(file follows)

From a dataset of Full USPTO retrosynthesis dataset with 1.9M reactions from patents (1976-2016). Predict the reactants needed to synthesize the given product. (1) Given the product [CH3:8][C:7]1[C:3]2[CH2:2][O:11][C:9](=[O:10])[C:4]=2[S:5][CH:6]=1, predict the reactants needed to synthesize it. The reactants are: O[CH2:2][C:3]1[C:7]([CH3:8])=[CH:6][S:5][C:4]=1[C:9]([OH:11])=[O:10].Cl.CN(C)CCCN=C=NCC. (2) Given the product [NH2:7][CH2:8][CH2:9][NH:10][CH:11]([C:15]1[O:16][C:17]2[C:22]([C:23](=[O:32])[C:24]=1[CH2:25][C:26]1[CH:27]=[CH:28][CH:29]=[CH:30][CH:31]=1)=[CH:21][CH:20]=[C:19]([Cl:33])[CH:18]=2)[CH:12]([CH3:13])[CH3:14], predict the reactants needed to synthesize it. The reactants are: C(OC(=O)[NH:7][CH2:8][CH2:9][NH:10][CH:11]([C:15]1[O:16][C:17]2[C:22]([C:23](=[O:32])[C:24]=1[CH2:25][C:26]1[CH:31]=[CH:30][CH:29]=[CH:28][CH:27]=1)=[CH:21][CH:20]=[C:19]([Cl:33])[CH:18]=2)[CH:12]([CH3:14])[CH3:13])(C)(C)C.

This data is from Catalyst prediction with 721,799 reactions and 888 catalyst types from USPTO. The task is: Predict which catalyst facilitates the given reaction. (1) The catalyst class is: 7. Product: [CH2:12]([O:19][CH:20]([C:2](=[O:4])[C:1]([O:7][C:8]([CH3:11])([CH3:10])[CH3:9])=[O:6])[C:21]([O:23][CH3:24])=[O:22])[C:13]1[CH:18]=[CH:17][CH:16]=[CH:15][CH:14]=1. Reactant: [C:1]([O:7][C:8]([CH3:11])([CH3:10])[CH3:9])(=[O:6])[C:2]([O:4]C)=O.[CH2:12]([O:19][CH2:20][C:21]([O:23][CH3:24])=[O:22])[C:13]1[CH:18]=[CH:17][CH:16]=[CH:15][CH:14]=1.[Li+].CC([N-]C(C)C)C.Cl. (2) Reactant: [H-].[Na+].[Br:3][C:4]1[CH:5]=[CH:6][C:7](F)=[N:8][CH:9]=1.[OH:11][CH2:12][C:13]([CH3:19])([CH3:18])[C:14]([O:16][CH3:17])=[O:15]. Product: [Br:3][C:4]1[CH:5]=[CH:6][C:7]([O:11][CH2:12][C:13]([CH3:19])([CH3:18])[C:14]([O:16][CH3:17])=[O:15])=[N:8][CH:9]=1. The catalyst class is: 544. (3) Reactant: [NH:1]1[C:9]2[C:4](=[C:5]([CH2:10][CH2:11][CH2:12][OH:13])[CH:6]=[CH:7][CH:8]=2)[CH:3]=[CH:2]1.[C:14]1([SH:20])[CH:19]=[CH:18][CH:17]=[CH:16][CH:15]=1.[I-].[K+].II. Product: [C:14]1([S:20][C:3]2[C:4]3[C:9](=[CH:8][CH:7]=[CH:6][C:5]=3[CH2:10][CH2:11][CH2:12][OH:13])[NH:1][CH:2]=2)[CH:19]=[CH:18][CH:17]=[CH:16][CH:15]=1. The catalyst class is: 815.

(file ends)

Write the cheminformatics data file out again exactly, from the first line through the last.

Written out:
From a dataset of Full USPTO retrosynthesis dataset with 1.9M reactions from patents (1976-2016). Predict the reactants needed to synthesize the given product. (1) Given the product [CH3:8][C:7]1[C:3]2[CH2:2][O:11][C:9](=[O:10])[C:4]=2[S:5][CH:6]=1, predict the reactants needed to synthesize it. The reactants are: O[CH2:2][C:3]1[C:7]([CH3:8])=[CH:6][S:5][C:4]=1[C:9]([OH:11])=[O:10].Cl.CN(C)CCCN=C=NCC. (2) Given the product [NH2:7][CH2:8][CH2:9][NH:10][CH:11]([C:15]1[O:16][C:17]2[C:22]([C:23](=[O:32])[C:24]=1[CH2:25][C:26]1[CH:27]=[CH:28][CH:29]=[CH:30][CH:31]=1)=[CH:21][CH:20]=[C:19]([Cl:33])[CH:18]=2)[CH:12]([CH3:13])[CH3:14], predict the reactants needed to synthesize it. The reactants are: C(OC(=O)[NH:7][CH2:8][CH2:9][NH:10][CH:11]([C:15]1[O:16][C:17]2[C:22]([C:23](=[O:32])[C:24]=1[CH2:25][C:26]1[CH:31]=[CH:30][CH:29]=[CH:28][CH:27]=1)=[CH:21][CH:20]=[C:19]([Cl:33])[CH:18]=2)[CH:12]([CH3:14])[CH3:13])(C)(C)C.

This data is from Catalyst prediction with 721,799 reactions and 888 catalyst types from USPTO. The task is: Predict which catalyst facilitates the given reaction. (1) The catalyst class is: 7. Product: [CH2:12]([O:19][CH:20]([C:2](=[O:4])[C:1]([O:7][C:8]([CH3:11])([CH3:10])[CH3:9])=[O:6])[C:21]([O:23][CH3:24])=[O:22])[C:13]1[CH:18]=[CH:17][CH:16]=[CH:15][CH:14]=1. Reactant: [C:1]([O:7][C:8]([CH3:11])([CH3:10])[CH3:9])(=[O:6])[C:2]([O:4]C)=O.[CH2:12]([O:19][CH2:20][C:21]([O:23][CH3:24])=[O:22])[C:13]1[CH:18]=[CH:17][CH:16]=[CH:15][CH:14]=1.[Li+].CC([N-]C(C)C)C.Cl. (2) Reactant: [H-].[Na+].[Br:3][C:4]1[CH:5]=[CH:6][C:7](F)=[N:8][CH:9]=1.[OH:11][CH2:12][C:13]([CH3:19])([CH3:18])[C:14]([O:16][CH3:17])=[O:15]. Product: [Br:3][C:4]1[CH:5]=[CH:6][C:7]([O:11][CH2:12][C:13]([CH3:19])([CH3:18])[C:14]([O:16][CH3:17])=[O:15])=[N:8][CH:9]=1. The catalyst class is: 544. (3) Reactant: [NH:1]1[C:9]2[C:4](=[C:5]([CH2:10][CH2:11][CH2:12][OH:13])[CH:6]=[CH:7][CH:8]=2)[CH:3]=[CH:2]1.[C:14]1([SH:20])[CH:19]=[CH:18][CH:17]=[CH:16][CH:15]=1.[I-].[K+].II. Product: [C:14]1([S:20][C:3]2[C:4]3[C:9](=[CH:8][CH:7]=[CH:6][C:5]=3[CH2:10][CH2:11][CH2:12][OH:13])[NH:1][CH:2]=2)[CH:19]=[CH:18][CH:17]=[CH:16][CH:15]=1. The catalyst class is: 815.